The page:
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The Women’s World Cup finals are here! Can the U.S. capture its fourth title? Or will the Netherlands play spoiler in their first title match?
The 2019 FIFA Women’s World Cup finals have arrived, and the United States easily lived up to its role as the defending champion. They’ve also done it with a meme-worthy goal celebration and an outspokenness they’ve backed up with their performance on the field. Now, they’re just one win away from becoming four-time world champs.
The Netherlands stands in their way, and while they’re not ranked as highly as the French and English teams the U.S. already beat, it’s a compelling matchup. The Dutch front three rivals the U.S. in pace and goal-scoring, and it could easily be a close game.
Here’s everything you need to know about the United States vs. Netherlands at the 2019 FIFA Women’s World Cup finals and how to watch the Women’s World Cup finals live stream for free.
The United States vs. the Netherlands
- When: 11am ET, Sunday, July 7
- Where: Stade de Lyon in Lyon, France
- Streaming: Fox
Women’s World Cup finals live stream: Watch the U.S. vs. Netherlands for free
If you want to watch the Women’s World Cup live stream for free, there are some options. Each of the following services carries Fox and provides a one-week trial. Sign up for a trial and cancel within the week and you’ve got yourself easy access to the U.S. vs. the Netherlands game.
1) Sling TV
- Sling TV pricing: $25-$40 per month (after a 7-day free trial)
- Sling TV devices: Amazon Fire Stick and Fire TV, Apple TV, Android TV, Roku, Xbox One, Google Chromecast, Oculus Go, Microsoft Edge, and iOS and Android devices
- Sling TV local channels: NBC, Fox (check your local availability here)
Sling TV provides two base channel package options, each priced at $25 per month. Sling Orange includes three ESPN channels, while Sling Blue includes sports channels like NFL Network, FS1 and FS2 (where much of the Women’s World Cup action has played out), NBCSN, and local channels including Fox (where this match will be broadcast). If you want both, Sling Orange + Blue combines the two for just $40 per month. To add beIN SPORTS and maximize your soccer-watching potential, you’ll want to add either Sports Extra: Sling Orange ($5 per month) or Sports Extra: Sling Blue ($10 per month). (The latter also includes NFL RedZone.)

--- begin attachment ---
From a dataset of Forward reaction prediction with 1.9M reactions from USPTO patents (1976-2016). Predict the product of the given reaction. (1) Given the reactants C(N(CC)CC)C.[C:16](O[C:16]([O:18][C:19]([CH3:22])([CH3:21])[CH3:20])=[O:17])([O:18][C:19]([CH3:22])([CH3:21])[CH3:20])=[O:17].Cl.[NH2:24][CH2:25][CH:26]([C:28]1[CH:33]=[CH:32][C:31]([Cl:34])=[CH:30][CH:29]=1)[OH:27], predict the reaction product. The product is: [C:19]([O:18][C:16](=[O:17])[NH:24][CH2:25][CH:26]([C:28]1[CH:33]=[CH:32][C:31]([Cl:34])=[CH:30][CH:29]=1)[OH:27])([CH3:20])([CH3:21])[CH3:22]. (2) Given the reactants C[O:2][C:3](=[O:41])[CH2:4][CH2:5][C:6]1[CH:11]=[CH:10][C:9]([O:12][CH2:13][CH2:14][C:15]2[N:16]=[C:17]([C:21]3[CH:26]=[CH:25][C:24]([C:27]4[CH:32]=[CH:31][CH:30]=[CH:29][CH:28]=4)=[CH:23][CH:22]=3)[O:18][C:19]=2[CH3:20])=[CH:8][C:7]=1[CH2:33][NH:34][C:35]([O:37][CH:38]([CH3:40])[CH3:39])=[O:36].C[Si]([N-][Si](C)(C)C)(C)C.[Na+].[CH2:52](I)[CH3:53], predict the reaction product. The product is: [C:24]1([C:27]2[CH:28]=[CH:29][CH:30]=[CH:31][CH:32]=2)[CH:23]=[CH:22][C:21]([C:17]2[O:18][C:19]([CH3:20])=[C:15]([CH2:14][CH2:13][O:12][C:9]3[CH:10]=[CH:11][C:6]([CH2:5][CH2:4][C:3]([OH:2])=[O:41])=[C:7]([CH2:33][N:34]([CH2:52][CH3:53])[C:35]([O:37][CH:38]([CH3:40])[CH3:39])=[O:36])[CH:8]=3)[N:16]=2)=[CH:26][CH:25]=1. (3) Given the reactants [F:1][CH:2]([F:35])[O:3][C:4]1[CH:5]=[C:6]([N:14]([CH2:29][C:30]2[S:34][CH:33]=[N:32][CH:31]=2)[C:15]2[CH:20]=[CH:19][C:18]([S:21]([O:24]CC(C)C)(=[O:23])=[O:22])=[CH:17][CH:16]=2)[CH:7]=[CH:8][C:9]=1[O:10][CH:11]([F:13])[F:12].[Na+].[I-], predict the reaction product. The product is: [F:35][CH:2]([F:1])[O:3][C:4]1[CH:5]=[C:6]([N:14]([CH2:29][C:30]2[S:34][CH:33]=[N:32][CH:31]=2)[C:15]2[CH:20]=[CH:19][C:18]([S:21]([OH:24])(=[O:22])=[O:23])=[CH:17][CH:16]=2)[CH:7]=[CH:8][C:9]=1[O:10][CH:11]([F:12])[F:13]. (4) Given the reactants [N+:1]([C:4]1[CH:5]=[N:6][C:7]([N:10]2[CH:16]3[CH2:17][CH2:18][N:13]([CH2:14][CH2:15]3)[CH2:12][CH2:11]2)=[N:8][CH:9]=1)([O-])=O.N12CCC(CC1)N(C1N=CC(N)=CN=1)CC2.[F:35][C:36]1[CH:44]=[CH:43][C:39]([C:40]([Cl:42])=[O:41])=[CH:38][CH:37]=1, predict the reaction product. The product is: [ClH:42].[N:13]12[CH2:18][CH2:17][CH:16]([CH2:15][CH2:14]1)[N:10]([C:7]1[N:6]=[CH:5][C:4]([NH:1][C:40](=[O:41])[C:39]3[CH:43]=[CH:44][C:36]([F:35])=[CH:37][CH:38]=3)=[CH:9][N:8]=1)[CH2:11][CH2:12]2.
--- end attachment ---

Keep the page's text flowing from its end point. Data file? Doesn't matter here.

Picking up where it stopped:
Spanish-speaking viewers have options as well. For bilingual families, you might consider the Español: Best of Spanish TV package for either Sling Orange or Sling Blue for 24/7 specialty channel LaLiga TV and beIN SPORTS Connect: Channels 4-9, which features matches from LaLiga, Ligue 1 and Copa del Rey, among others. Both packages cost $5 per month after your free trial. Sling TV Latino is another Spanish-language package for $10 per month, and it includes NBC Universo, History en Español, and—of import to soccer fans—four beIN SPORTS channels. (And choosing Sling TV Latino + Sling Orange for $30 per month gives you access to ESPN Deportes.) For more information, check out our guide to Sling TV channels and our Sling TV review.
- Cost: $44.99 for the first month, $54.99 per month thereafter (after a 7-day free trial)
- FuboTV devices: Roku, Apple TV, Amazon Fire Stick and Fire TV, Android TV, iOS and Android devices
- FuboTV local channels: Fox, NBC, CBS (check local availability here)
FuboTV is a solid TV streaming service option, whether you’re looking for entertainment (AMC, Syfy, FX), news (MSNBC, CNN), or sports (NBA TV, NFL Network). If you’re a soccer fan, however, you really get the most out of the service, which offers 10 beIN SPORTS channels, NBCSN, FS1, FS2, UniMás, and Champions League action via TNT all on tap. And it’s streaming the Women’s World Cup in 4K. If you can’t watch a match live, FuboTV offers a three-day replay for each match and 30 hours of cloud DVR. (Check out the complete FuboTV channels list and our FuboTV review.)